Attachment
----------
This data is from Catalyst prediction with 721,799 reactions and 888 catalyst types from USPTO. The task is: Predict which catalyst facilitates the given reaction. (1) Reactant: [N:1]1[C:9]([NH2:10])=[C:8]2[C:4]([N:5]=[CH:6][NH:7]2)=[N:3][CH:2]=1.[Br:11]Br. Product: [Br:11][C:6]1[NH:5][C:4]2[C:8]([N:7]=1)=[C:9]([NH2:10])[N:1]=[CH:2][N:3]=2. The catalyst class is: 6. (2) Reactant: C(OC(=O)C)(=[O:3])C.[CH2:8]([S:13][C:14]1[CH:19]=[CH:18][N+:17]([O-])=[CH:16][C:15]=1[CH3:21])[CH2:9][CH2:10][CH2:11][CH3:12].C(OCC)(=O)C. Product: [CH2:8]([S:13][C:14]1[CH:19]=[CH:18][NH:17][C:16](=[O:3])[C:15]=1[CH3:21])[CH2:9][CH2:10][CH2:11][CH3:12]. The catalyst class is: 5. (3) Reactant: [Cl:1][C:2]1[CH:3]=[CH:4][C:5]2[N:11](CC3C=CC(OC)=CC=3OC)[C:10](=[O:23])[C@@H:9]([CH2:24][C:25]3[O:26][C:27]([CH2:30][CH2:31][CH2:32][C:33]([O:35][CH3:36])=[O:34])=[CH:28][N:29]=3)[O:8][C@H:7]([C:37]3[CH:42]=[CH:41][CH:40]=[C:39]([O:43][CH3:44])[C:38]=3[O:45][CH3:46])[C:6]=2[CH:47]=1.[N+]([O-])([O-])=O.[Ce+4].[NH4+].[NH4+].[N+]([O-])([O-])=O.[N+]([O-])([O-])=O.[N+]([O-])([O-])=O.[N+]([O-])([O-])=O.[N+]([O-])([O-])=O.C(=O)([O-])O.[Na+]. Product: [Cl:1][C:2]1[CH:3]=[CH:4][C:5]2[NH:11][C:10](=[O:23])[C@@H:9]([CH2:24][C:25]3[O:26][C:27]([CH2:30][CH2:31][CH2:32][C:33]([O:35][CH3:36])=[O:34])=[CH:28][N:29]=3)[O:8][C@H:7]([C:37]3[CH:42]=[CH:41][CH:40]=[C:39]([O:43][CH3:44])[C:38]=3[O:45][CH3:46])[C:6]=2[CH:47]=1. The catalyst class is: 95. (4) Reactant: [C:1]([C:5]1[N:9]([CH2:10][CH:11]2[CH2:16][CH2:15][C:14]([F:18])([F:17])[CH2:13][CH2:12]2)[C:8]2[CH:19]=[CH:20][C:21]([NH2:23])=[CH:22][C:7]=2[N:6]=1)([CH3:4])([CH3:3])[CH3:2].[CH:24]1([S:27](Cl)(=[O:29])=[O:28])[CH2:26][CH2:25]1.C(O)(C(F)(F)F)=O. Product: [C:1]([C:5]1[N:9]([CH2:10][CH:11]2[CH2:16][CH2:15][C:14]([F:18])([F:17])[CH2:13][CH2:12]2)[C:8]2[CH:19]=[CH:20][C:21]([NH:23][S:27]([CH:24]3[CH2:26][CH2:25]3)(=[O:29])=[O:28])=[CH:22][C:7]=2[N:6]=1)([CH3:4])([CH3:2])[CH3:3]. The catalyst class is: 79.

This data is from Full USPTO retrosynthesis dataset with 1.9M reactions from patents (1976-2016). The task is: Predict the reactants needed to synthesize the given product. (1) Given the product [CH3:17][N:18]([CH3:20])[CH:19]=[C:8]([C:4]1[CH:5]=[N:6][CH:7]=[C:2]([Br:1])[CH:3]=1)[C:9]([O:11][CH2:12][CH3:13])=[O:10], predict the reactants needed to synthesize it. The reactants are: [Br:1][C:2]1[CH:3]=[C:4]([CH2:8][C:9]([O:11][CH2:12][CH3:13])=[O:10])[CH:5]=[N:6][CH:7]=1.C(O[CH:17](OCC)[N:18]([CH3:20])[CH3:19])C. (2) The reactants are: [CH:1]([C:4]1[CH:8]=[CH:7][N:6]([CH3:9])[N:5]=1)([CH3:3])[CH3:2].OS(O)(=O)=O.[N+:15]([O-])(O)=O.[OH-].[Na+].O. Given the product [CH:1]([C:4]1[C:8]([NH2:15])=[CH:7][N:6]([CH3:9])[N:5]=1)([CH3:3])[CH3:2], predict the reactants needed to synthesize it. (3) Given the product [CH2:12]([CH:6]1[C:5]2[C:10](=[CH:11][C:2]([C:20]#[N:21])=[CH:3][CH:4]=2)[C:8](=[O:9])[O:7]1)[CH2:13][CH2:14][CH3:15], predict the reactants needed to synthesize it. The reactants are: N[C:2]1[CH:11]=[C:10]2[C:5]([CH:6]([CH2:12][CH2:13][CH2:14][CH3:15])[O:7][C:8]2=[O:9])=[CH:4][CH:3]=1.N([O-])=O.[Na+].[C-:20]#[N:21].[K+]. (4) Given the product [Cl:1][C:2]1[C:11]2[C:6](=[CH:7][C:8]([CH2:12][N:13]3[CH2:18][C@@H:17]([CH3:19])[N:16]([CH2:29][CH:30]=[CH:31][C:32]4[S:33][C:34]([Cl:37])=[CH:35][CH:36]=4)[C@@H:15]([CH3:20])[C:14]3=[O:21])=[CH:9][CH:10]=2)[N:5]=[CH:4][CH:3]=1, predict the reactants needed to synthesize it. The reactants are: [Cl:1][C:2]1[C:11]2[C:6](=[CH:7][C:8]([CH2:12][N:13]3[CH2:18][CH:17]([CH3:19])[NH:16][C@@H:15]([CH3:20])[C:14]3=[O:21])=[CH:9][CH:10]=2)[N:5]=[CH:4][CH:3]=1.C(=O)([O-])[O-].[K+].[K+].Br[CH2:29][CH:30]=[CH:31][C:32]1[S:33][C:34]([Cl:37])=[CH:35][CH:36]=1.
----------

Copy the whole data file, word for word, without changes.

This data is from Catalyst prediction with 721,799 reactions and 888 catalyst types from USPTO. The task is: Predict which catalyst facilitates the given reaction. (1) Reactant: [N:1]1[C:9]([NH2:10])=[C:8]2[C:4]([N:5]=[CH:6][NH:7]2)=[N:3][CH:2]=1.[Br:11]Br. Product: [Br:11][C:6]1[NH:5][C:4]2[C:8]([N:7]=1)=[C:9]([NH2:10])[N:1]=[CH:2][N:3]=2. The catalyst class is: 6. (2) Reactant: C(OC(=O)C)(=[O:3])C.[CH2:8]([S:13][C:14]1[CH:19]=[CH:18][N+:17]([O-])=[CH:16][C:15]=1[CH3:21])[CH2:9][CH2:10][CH2:11][CH3:12].C(OCC)(=O)C. Product: [CH2:8]([S:13][C:14]1[CH:19]=[CH:18][NH:17][C:16](=[O:3])[C:15]=1[CH3:21])[CH2:9][CH2:10][CH2:11][CH3:12]. The catalyst class is: 5. (3) Reactant: [Cl:1][C:2]1[CH:3]=[CH:4][C:5]2[N:11](CC3C=CC(OC)=CC=3OC)[C:10](=[O:23])[C@@H:9]([CH2:24][C:25]3[O:26][C:27]([CH2:30][CH2:31][CH2:32][C:33]([O:35][CH3:36])=[O:34])=[CH:28][N:29]=3)[O:8][C@H:7]([C:37]3[CH:42]=[CH:41][CH:40]=[C:39]([O:43][CH3:44])[C:38]=3[O:45][CH3:46])[C:6]=2[CH:47]=1.[N+]([O-])([O-])=O.[Ce+4].[NH4+].[NH4+].[N+]([O-])([O-])=O.[N+]([O-])([O-])=O.[N+]([O-])([O-])=O.[N+]([O-])([O-])=O.[N+]([O-])([O-])=O.C(=O)([O-])O.[Na+]. Product: [Cl:1][C:2]1[CH:3]=[CH:4][C:5]2[NH:11][C:10](=[O:23])[C@@H:9]([CH2:24][C:25]3[O:26][C:27]([CH2:30][CH2:31][CH2:32][C:33]([O:35][CH3:36])=[O:34])=[CH:28][N:29]=3)[O:8][C@H:7]([C:37]3[CH:42]=[CH:41][CH:40]=[C:39]([O:43][CH3:44])[C:38]=3[O:45][CH3:46])[C:6]=2[CH:47]=1. The catalyst class is: 95. (4) Reactant: [C:1]([C:5]1[N:9]([CH2:10][CH:11]2[CH2:16][CH2:15][C:14]([F:18])([F:17])[CH2:13][CH2:12]2)[C:8]2[CH:19]=[CH:20][C:21]([NH2:23])=[CH:22][C:7]=2[N:6]=1)([CH3:4])([CH3:3])[CH3:2].[CH:24]1([S:27](Cl)(=[O:29])=[O:28])[CH2:26][CH2:25]1.C(O)(C(F)(F)F)=O. Product: [C:1]([C:5]1[N:9]([CH2:10][CH:11]2[CH2:16][CH2:15][C:14]([F:18])([F:17])[CH2:13][CH2:12]2)[C:8]2[CH:19]=[CH:20][C:21]([NH:23][S:27]([CH:24]3[CH2:26][CH2:25]3)(=[O:29])=[O:28])=[CH:22][C:7]=2[N:6]=1)([CH3:4])([CH3:2])[CH3:3]. The catalyst class is: 79.

This data is from Full USPTO retrosynthesis dataset with 1.9M reactions from patents (1976-2016). The task is: Predict the reactants needed to synthesize the given product. (1) Given the product [CH3:17][N:18]([CH3:20])[CH:19]=[C:8]([C:4]1[CH:5]=[N:6][CH:7]=[C:2]([Br:1])[CH:3]=1)[C:9]([O:11][CH2:12][CH3:13])=[O:10], predict the reactants needed to synthesize it. The reactants are: [Br:1][C:2]1[CH:3]=[C:4]([CH2:8][C:9]([O:11][CH2:12][CH3:13])=[O:10])[CH:5]=[N:6][CH:7]=1.C(O[CH:17](OCC)[N:18]([CH3:20])[CH3:19])C. (2) The reactants are: [CH:1]([C:4]1[CH:8]=[CH:7][N:6]([CH3:9])[N:5]=1)([CH3:3])[CH3:2].OS(O)(=O)=O.[N+:15]([O-])(O)=O.[OH-].[Na+].O. Given the product [CH:1]([C:4]1[C:8]([NH2:15])=[CH:7][N:6]([CH3:9])[N:5]=1)([CH3:3])[CH3:2], predict the reactants needed to synthesize it. (3) Given the product [CH2:12]([CH:6]1[C:5]2[C:10](=[CH:11][C:2]([C:20]#[N:21])=[CH:3][CH:4]=2)[C:8](=[O:9])[O:7]1)[CH2:13][CH2:14][CH3:15], predict the reactants needed to synthesize it. The reactants are: N[C:2]1[CH:11]=[C:10]2[C:5]([CH:6]([CH2:12][CH2:13][CH2:14][CH3:15])[O:7][C:8]2=[O:9])=[CH:4][CH:3]=1.N([O-])=O.[Na+].[C-:20]#[N:21].[K+]. (4) Given the product [Cl:1][C:2]1[C:11]2[C:6](=[CH:7][C:8]([CH2:12][N:13]3[CH2:18][C@@H:17]([CH3:19])[N:16]([CH2:29][CH:30]=[CH:31][C:32]4[S:33][C:34]([Cl:37])=[CH:35][CH:36]=4)[C@@H:15]([CH3:20])[C:14]3=[O:21])=[CH:9][CH:10]=2)[N:5]=[CH:4][CH:3]=1, predict the reactants needed to synthesize it. The reactants are: [Cl:1][C:2]1[C:11]2[C:6](=[CH:7][C:8]([CH2:12][N:13]3[CH2:18][CH:17]([CH3:19])[NH:16][C@@H:15]([CH3:20])[C:14]3=[O:21])=[CH:9][CH:10]=2)[N:5]=[CH:4][CH:3]=1.C(=O)([O-])[O-].[K+].[K+].Br[CH2:29][CH:30]=[CH:31][C:32]1[S:33][C:34]([Cl:37])=[CH:35][CH:36]=1.